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Subject Topic: Minimum cable distance for UTP Post ReplyPost New Topic
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Joined: 03 September 2007
Location: United States
Posts: 1
Posted: 03 September 2007 at 9:24pm | IP Logged Quote jonesnco

I have been trying to find specific answers related to the minimum cable length required for 802.3 Ethernet, Fast Ethernet and Gigabit Ethernet when using UTP.  I have found non-IEEE sources stating Fast Ethernet has a 2.5m minimum cable length when using Cat5 (or better) UTP.  I have been unable to find anything on Gigabit Ethernet requirements in this regard.  I realize this is somewhat of an esoteric topic but I would assume you have probably stumbled across it in some IEEE 802.3 standards documents at some time and might remember.



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Joined: 13 November 2003
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Posted: 07 September 2007 at 12:50pm | IP Logged Quote Professor W.

Various networking technologies specify that stations must be separated by some minimum distance. Occasionally a customer is surprised about the lack of a minimum length requirement for their CAT 5 cable that connects one Industrial Ethernet device to another.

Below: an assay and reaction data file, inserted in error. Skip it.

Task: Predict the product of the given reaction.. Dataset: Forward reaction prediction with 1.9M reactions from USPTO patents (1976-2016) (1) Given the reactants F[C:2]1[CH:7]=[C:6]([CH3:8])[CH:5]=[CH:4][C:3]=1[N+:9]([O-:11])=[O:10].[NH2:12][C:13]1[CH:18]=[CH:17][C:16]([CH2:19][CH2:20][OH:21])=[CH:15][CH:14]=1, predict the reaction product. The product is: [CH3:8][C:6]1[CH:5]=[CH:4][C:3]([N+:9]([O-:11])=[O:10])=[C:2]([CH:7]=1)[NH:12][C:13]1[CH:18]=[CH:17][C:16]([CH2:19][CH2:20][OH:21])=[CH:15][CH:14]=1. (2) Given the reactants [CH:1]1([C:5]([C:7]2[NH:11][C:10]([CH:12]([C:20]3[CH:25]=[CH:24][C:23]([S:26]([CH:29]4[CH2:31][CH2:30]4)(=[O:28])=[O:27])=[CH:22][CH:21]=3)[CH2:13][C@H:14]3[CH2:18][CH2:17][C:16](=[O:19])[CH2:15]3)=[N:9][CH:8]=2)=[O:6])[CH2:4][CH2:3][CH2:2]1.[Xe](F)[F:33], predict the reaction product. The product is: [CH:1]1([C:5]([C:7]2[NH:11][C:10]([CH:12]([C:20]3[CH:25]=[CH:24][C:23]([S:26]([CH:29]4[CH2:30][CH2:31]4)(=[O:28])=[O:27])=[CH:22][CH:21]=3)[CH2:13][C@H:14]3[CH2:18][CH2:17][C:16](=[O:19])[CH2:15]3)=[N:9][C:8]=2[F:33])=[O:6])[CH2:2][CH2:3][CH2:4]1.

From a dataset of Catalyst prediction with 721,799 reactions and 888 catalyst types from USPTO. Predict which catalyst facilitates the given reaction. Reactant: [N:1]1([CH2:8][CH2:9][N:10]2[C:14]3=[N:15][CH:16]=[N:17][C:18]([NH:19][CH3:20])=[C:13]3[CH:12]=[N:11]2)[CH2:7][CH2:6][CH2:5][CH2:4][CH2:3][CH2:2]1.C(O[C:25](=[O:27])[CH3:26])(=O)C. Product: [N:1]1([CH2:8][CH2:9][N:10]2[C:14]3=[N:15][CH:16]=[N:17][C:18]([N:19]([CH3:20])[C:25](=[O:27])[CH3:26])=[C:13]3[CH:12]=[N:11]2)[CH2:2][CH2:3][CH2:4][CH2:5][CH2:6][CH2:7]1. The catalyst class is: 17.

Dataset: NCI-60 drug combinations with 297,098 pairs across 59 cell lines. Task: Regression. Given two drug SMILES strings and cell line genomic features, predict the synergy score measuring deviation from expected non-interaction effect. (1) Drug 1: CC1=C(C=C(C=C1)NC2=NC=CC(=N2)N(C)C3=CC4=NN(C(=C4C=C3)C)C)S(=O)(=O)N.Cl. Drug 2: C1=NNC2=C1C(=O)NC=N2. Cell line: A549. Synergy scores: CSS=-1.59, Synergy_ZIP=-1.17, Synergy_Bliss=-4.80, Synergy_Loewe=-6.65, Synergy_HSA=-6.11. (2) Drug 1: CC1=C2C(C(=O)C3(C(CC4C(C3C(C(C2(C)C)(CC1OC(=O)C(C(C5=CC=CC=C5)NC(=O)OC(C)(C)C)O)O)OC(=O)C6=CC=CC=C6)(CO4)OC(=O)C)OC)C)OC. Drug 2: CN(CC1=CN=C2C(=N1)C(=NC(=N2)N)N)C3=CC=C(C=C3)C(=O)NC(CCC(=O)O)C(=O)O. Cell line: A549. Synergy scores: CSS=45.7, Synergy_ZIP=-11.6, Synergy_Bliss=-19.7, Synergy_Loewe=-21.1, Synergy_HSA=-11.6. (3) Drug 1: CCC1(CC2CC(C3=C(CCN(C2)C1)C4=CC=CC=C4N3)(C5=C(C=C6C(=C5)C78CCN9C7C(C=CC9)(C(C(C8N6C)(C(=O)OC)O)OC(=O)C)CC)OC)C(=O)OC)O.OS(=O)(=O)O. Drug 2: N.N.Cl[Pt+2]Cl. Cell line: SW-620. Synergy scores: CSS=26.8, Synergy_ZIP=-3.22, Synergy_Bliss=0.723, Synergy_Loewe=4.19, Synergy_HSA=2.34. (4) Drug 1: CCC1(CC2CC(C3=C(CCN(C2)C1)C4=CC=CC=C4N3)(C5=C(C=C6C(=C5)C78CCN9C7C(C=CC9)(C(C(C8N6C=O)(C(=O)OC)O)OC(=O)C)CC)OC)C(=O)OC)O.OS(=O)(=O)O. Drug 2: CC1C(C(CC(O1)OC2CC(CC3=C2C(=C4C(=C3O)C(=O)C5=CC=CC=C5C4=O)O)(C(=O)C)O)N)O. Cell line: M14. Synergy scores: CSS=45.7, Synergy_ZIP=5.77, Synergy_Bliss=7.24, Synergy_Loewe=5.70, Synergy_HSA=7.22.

Network cable minimum length specifications arise because of an impedance mismatch between elements in the signal path. When electrical energy is transmitted through a cable, some of it is not absorbed by the receiving station and is instead "reflected" back to the source. This reflected energy disturbs the purity of the signal -- and if the effect is of sufficient magnitude, the signal can be degraded to the extent that its information is corrupted or even useless. If source and destination transceiver impedances match the impedance of the cable itself, there is no reflected energy and signal energy is delivered completely.

Reflected signal is always an issue in a bus topology because only the end devices have transceiver impedance values that match the impedance of the cable. Mid-bus device transceivers must have higher impedance values to avoid "loading" the cable (preventing proper signal delivery to devices further along the bus). Thus, a mid-bus device transceiver presents an impedance mismatch to the cable and inevitably creates some degree of reflected energy. To keep the reflected energy to acceptable levels, a bus protocol will specify a minimum length of cable that separates two bus devices.

Industrial Ethernet uses a star topology in which devices exist only at each end of a cable. With this topology, both transceiver impedances match the cable impedance and no appreciable signal reflection occurs. This lack of signal reflection is true whether the devices are separated by 100 m or 100 mm. Therefore, there is no need to specify a minimum cable length.
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